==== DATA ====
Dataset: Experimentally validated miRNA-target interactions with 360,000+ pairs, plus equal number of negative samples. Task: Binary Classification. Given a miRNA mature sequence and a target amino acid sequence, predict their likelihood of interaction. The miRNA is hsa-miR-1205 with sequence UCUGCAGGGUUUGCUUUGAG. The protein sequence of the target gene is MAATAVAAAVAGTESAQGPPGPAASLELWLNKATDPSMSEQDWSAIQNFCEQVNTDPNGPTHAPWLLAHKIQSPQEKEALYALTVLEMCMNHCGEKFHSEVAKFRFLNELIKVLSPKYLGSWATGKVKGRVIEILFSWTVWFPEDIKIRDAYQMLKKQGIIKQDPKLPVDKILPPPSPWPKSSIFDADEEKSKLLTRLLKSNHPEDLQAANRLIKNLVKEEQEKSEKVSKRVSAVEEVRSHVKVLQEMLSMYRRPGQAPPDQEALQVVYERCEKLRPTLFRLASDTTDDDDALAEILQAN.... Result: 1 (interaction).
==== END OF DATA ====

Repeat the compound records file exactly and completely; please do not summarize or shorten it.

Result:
Dataset: Experimentally validated miRNA-target interactions with 360,000+ pairs, plus equal number of negative samples. Task: Binary Classification. Given a miRNA mature sequence and a target amino acid sequence, predict their likelihood of interaction. The miRNA is hsa-miR-1205 with sequence UCUGCAGGGUUUGCUUUGAG. The protein sequence of the target gene is MAATAVAAAVAGTESAQGPPGPAASLELWLNKATDPSMSEQDWSAIQNFCEQVNTDPNGPTHAPWLLAHKIQSPQEKEALYALTVLEMCMNHCGEKFHSEVAKFRFLNELIKVLSPKYLGSWATGKVKGRVIEILFSWTVWFPEDIKIRDAYQMLKKQGIIKQDPKLPVDKILPPPSPWPKSSIFDADEEKSKLLTRLLKSNHPEDLQAANRLIKNLVKEEQEKSEKVSKRVSAVEEVRSHVKVLQEMLSMYRRPGQAPPDQEALQVVYERCEKLRPTLFRLASDTTDDDDALAEILQAN.... Result: 1 (interaction).